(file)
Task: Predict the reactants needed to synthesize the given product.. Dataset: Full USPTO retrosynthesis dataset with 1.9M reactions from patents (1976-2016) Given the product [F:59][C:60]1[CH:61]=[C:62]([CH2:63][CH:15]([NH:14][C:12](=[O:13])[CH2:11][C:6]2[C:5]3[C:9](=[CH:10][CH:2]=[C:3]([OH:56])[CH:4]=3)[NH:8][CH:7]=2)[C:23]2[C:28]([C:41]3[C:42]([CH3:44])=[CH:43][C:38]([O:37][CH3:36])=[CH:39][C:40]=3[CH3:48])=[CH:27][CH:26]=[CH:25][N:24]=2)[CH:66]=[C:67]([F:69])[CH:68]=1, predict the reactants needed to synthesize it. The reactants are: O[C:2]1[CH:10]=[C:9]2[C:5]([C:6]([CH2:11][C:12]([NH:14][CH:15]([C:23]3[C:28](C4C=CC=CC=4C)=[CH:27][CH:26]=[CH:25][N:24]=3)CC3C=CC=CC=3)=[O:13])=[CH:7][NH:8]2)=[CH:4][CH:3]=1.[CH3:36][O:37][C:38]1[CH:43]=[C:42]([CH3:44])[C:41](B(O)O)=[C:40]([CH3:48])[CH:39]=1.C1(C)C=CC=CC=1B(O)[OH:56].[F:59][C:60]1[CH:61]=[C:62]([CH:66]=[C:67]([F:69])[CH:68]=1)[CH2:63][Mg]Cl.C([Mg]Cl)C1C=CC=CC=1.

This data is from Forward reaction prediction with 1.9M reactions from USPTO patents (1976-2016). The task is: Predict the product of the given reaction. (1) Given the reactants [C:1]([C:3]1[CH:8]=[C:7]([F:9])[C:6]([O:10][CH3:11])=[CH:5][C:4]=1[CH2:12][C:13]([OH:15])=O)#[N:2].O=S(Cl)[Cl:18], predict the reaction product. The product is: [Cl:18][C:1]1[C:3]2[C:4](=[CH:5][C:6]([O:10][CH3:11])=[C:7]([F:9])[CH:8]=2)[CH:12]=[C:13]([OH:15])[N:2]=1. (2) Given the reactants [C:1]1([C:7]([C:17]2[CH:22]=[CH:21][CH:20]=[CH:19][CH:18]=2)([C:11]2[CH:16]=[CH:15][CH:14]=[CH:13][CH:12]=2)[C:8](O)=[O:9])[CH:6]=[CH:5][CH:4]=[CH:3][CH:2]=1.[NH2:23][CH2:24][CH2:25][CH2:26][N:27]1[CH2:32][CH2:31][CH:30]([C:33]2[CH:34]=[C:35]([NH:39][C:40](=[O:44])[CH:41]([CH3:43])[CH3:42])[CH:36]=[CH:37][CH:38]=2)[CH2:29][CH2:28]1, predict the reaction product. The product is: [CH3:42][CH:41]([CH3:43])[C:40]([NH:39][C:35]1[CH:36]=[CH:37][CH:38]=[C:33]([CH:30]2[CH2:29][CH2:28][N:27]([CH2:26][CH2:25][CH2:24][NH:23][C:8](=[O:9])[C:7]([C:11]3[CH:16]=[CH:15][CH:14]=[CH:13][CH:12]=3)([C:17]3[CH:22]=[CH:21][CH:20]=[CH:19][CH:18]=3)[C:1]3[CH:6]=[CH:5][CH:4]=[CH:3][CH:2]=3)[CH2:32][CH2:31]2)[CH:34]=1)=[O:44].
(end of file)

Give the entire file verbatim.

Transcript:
Task: Predict the reactants needed to synthesize the given product.. Dataset: Full USPTO retrosynthesis dataset with 1.9M reactions from patents (1976-2016) Given the product [F:59][C:60]1[CH:61]=[C:62]([CH2:63][CH:15]([NH:14][C:12](=[O:13])[CH2:11][C:6]2[C:5]3[C:9](=[CH:10][CH:2]=[C:3]([OH:56])[CH:4]=3)[NH:8][CH:7]=2)[C:23]2[C:28]([C:41]3[C:42]([CH3:44])=[CH:43][C:38]([O:37][CH3:36])=[CH:39][C:40]=3[CH3:48])=[CH:27][CH:26]=[CH:25][N:24]=2)[CH:66]=[C:67]([F:69])[CH:68]=1, predict the reactants needed to synthesize it. The reactants are: O[C:2]1[CH:10]=[C:9]2[C:5]([C:6]([CH2:11][C:12]([NH:14][CH:15]([C:23]3[C:28](C4C=CC=CC=4C)=[CH:27][CH:26]=[CH:25][N:24]=3)CC3C=CC=CC=3)=[O:13])=[CH:7][NH:8]2)=[CH:4][CH:3]=1.[CH3:36][O:37][C:38]1[CH:43]=[C:42]([CH3:44])[C:41](B(O)O)=[C:40]([CH3:48])[CH:39]=1.C1(C)C=CC=CC=1B(O)[OH:56].[F:59][C:60]1[CH:61]=[C:62]([CH:66]=[C:67]([F:69])[CH:68]=1)[CH2:63][Mg]Cl.C([Mg]Cl)C1C=CC=CC=1.

This data is from Forward reaction prediction with 1.9M reactions from USPTO patents (1976-2016). The task is: Predict the product of the given reaction. (1) Given the reactants [C:1]([C:3]1[CH:8]=[C:7]([F:9])[C:6]([O:10][CH3:11])=[CH:5][C:4]=1[CH2:12][C:13]([OH:15])=O)#[N:2].O=S(Cl)[Cl:18], predict the reaction product. The product is: [Cl:18][C:1]1[C:3]2[C:4](=[CH:5][C:6]([O:10][CH3:11])=[C:7]([F:9])[CH:8]=2)[CH:12]=[C:13]([OH:15])[N:2]=1. (2) Given the reactants [C:1]1([C:7]([C:17]2[CH:22]=[CH:21][CH:20]=[CH:19][CH:18]=2)([C:11]2[CH:16]=[CH:15][CH:14]=[CH:13][CH:12]=2)[C:8](O)=[O:9])[CH:6]=[CH:5][CH:4]=[CH:3][CH:2]=1.[NH2:23][CH2:24][CH2:25][CH2:26][N:27]1[CH2:32][CH2:31][CH:30]([C:33]2[CH:34]=[C:35]([NH:39][C:40](=[O:44])[CH:41]([CH3:43])[CH3:42])[CH:36]=[CH:37][CH:38]=2)[CH2:29][CH2:28]1, predict the reaction product. The product is: [CH3:42][CH:41]([CH3:43])[C:40]([NH:39][C:35]1[CH:36]=[CH:37][CH:38]=[C:33]([CH:30]2[CH2:29][CH2:28][N:27]([CH2:26][CH2:25][CH2:24][NH:23][C:8](=[O:9])[C:7]([C:11]3[CH:16]=[CH:15][CH:14]=[CH:13][CH:12]=3)([C:17]3[CH:22]=[CH:21][CH:20]=[CH:19][CH:18]=3)[C:1]3[CH:6]=[CH:5][CH:4]=[CH:3][CH:2]=3)[CH2:32][CH2:31]2)[CH:34]=1)=[O:44].